Recession? Steel Dynamics Says ‘No!’ (SLX, STLD)

Steel Dynamics, Inc. (Nasdaq:STLD) surprised everyone with its first-quarter results Tuesday. And I mean everyone.

The Indiana-based steel manufacturer posted earnings per share of 46 cents, a nickel above the Street consensus call and even above the company’s own guidance. Management had been steering analysts toward an EPS range between 37 cents and 42 cents.

First-quarter EPS compares with 7 cents in the previous quarter and 29 cents a year ago.

Steel Dynamics’ management attributed the boost in earnings to higher-than-expected net sales and operating income in the company’s Metals Recycling and Ferrous Resources group.

Despite the current weakness in nonresidential steel demand, company officials expressed confidence that overall steel consumption will increase throughout the year. The reason for the optimism? Growing backlogs in the company’s structural and rail division.

That seems to jibe with the latest industry numbers. Overall steel demand is on the rise according to Morgan Stanley data, reflected in a 4 percent increase in domestic steel product shipmentsto a daily average of 106,087 short tonsin March alone.

Steel Dynamics’ shares are now playing catch-up with the Market Vectors Steel Index ETF (NYSE:SLX)—of which it’s a componentafter lagging for most of the past 12 months.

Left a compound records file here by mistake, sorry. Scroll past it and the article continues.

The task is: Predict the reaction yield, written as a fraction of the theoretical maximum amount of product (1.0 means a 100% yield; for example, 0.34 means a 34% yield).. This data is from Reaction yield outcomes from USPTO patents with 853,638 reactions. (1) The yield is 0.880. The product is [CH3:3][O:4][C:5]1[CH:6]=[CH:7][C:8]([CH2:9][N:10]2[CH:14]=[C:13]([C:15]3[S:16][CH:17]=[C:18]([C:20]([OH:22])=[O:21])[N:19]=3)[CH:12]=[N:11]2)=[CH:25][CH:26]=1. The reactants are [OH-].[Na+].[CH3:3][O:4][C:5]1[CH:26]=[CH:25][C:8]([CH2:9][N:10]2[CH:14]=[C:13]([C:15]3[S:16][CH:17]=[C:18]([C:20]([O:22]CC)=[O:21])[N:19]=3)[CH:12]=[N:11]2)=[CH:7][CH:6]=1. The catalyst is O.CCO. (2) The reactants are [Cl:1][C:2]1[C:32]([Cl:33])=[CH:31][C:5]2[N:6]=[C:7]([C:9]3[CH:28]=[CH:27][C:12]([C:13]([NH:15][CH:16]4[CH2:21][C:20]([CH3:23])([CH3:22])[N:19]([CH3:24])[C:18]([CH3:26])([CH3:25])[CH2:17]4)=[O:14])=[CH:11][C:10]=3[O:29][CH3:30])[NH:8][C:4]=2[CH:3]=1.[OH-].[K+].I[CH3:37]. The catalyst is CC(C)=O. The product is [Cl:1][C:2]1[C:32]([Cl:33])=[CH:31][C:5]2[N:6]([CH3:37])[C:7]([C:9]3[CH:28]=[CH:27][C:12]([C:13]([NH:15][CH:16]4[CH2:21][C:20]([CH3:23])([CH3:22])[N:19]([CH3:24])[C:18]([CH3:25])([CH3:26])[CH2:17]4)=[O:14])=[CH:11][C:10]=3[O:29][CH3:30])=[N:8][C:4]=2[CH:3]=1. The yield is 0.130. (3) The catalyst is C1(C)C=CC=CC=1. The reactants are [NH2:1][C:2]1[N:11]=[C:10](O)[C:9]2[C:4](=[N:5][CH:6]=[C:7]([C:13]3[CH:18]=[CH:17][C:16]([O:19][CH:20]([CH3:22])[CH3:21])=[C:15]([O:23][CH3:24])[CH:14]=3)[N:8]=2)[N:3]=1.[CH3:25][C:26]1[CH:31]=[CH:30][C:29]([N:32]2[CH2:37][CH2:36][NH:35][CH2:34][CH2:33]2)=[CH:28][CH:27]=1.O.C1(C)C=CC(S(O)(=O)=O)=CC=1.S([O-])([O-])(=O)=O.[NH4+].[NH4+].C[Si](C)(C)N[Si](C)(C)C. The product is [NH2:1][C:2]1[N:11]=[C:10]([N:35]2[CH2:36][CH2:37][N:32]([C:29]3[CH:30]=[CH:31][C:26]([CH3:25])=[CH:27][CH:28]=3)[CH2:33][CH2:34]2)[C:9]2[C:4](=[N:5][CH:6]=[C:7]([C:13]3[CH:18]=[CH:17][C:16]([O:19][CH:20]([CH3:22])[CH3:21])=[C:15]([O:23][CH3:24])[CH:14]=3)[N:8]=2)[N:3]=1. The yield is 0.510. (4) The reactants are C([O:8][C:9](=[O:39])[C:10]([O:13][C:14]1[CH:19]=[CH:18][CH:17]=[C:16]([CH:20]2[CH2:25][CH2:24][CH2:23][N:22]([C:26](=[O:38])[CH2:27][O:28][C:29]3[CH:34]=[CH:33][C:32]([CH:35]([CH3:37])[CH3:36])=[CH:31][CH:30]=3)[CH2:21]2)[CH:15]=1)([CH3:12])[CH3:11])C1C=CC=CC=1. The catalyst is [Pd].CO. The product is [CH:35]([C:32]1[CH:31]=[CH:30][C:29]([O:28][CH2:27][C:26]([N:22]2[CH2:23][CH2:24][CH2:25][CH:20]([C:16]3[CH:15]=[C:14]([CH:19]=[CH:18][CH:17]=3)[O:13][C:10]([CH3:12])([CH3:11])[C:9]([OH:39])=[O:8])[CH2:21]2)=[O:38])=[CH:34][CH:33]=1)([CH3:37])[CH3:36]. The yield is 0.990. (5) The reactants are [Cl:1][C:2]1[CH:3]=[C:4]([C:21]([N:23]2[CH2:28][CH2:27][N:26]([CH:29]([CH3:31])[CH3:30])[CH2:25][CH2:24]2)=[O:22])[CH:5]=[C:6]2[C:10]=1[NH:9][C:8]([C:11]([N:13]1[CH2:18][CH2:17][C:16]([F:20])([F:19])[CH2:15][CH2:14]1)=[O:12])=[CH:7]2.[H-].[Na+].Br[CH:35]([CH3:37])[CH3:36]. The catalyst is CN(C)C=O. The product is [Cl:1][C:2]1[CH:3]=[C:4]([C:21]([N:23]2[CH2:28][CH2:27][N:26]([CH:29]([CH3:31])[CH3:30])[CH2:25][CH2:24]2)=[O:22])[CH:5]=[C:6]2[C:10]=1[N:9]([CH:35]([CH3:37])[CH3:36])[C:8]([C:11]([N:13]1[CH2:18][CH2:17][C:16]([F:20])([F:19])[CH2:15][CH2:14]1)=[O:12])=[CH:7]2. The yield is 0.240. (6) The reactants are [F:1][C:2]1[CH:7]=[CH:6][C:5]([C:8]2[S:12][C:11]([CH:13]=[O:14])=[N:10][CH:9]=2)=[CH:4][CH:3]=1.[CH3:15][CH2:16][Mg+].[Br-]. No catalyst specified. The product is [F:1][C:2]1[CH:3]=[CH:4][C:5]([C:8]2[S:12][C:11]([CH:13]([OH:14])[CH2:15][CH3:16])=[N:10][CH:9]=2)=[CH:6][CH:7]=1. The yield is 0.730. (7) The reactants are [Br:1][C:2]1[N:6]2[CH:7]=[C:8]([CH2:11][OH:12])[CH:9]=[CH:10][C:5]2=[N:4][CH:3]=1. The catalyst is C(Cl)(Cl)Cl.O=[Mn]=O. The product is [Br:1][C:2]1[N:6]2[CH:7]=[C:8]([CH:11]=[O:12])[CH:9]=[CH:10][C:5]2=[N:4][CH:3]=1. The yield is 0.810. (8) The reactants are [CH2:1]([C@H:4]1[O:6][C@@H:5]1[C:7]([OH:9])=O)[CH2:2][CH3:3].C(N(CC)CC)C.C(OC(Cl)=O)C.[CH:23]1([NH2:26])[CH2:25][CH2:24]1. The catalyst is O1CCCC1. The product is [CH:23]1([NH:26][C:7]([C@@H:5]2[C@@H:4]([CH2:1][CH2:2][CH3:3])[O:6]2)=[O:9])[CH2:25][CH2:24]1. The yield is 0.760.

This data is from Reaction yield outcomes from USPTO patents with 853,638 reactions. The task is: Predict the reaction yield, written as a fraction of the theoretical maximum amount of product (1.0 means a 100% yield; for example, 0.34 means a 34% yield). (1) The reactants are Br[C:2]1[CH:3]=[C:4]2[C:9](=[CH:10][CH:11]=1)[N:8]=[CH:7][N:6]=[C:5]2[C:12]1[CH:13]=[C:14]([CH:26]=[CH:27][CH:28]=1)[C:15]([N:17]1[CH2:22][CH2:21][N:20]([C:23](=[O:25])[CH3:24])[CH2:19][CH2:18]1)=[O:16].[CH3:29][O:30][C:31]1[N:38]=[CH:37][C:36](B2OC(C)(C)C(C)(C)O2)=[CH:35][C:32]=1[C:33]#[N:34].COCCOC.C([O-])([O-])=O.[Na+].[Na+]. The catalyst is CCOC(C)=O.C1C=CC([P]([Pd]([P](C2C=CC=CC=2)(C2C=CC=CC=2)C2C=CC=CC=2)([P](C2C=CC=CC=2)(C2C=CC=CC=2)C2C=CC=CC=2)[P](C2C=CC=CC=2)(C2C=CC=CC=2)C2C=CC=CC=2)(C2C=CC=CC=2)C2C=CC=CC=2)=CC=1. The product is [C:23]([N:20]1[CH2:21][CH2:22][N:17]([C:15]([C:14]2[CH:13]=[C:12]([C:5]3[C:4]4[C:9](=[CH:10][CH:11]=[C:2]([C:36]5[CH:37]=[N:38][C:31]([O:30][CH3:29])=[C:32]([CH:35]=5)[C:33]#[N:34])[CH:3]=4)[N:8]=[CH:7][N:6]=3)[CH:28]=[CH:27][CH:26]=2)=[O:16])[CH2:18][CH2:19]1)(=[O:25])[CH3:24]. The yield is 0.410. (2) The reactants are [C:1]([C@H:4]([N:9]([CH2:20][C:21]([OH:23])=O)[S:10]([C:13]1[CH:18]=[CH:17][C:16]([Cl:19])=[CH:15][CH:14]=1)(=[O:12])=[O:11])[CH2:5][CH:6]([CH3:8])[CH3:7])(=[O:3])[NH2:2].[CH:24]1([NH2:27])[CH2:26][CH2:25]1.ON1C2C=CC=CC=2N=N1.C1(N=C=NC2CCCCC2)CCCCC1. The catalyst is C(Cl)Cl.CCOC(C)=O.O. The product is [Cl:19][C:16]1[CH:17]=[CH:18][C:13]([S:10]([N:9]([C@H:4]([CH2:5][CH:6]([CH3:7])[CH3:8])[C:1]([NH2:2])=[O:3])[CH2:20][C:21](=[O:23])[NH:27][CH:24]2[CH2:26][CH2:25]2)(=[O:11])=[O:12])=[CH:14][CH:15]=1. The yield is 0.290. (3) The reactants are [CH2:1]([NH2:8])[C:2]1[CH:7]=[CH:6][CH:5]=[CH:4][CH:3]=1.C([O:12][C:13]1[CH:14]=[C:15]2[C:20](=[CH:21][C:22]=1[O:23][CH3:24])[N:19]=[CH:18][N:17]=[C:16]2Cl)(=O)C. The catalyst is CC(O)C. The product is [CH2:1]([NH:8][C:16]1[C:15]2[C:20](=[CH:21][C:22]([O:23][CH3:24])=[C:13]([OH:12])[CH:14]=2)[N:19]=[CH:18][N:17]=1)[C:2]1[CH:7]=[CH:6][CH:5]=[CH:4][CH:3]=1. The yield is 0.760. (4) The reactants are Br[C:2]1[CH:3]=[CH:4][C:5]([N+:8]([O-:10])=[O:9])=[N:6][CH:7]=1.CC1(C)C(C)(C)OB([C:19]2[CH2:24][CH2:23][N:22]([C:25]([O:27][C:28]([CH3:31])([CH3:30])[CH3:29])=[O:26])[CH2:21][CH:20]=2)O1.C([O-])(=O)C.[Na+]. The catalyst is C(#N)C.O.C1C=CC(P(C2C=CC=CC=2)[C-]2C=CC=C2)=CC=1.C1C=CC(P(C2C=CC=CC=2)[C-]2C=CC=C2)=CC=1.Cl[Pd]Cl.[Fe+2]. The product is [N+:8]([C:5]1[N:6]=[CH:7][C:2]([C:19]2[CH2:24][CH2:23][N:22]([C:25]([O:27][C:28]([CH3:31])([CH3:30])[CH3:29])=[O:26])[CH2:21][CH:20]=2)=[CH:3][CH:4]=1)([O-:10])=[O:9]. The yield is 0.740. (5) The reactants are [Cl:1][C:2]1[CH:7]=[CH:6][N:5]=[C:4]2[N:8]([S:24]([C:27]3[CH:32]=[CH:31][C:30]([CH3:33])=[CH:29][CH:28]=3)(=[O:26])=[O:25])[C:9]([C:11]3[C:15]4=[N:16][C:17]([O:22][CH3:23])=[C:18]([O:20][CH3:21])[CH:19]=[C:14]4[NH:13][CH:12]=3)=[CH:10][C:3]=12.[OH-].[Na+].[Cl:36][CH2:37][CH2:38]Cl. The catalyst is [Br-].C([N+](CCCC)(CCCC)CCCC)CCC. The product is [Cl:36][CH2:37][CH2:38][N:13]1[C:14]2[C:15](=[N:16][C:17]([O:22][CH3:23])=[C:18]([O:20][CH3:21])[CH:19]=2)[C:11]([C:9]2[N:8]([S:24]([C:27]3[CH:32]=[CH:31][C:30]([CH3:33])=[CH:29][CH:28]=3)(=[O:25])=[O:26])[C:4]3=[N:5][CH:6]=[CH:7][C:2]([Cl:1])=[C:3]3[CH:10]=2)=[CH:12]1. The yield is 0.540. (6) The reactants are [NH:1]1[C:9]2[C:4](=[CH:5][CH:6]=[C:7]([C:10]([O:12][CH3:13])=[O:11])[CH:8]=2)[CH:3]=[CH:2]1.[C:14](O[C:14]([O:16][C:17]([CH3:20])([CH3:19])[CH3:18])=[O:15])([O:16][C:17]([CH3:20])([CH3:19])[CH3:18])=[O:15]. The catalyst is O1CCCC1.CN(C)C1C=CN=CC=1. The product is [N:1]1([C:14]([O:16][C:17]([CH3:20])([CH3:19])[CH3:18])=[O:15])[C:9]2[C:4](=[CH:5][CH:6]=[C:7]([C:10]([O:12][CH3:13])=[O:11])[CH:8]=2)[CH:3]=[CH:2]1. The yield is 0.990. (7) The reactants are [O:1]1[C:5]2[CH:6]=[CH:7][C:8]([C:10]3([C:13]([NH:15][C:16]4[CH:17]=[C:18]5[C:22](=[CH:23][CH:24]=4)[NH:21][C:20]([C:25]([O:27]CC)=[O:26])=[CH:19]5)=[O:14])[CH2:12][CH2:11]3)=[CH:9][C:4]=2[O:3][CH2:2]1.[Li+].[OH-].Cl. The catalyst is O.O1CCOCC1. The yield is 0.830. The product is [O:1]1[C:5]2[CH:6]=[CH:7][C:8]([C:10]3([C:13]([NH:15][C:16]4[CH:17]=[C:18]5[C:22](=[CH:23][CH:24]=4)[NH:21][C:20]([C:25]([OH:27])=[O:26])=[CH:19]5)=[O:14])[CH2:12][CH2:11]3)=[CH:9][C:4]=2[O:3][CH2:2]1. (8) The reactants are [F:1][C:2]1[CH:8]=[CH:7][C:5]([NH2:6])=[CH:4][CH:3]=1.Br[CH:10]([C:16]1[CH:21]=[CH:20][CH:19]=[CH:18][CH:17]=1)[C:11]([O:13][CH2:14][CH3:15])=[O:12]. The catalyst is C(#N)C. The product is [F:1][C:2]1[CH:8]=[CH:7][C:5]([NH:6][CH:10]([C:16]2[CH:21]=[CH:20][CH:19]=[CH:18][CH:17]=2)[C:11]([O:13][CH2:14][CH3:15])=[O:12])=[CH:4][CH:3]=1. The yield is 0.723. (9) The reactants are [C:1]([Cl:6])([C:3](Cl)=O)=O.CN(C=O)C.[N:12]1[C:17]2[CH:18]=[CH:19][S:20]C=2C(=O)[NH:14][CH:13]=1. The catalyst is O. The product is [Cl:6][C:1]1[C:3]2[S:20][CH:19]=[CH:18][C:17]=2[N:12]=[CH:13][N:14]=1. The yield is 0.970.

Steel Dynamics, Inc.: May 2010 - March 2011

Now at the $18.50 level, STLD has been stair-stepping its way back from a 2008 slump that knocked $36 of the share price before bottoming near $5.

Despite the current optimism, share prices face some pretty stiff resistance overhead. Momentum and volatility have turned up, but closes above the $18.83 level are needed to convince traders that the February interim peak at $20.70 should be assaulted. A run-up failed in the first week of April as traders’ and investors’ convictions wavered ahead of the company’s earnings report.

On the downside, the stock’s 200-day moving averagenow at $16.46represents solid support.

In the intermediate term, $23 is the target for optimists, while a longer-range objective of $27 is supported by the company’s fundamentals.

Written by Brad Zigler From Hard Assets Investor (HAI) is a research-oriented Web site devoted to sharing ideas about hard assets investing. The site has been developed as an educational resource for both individual and institutional investors interested in learning more about commodity equities, commodity futures and gold (the three major components of the hard assets marketplace). The site will focus on hard assets investing without endorsing or recommending any particular investment product.

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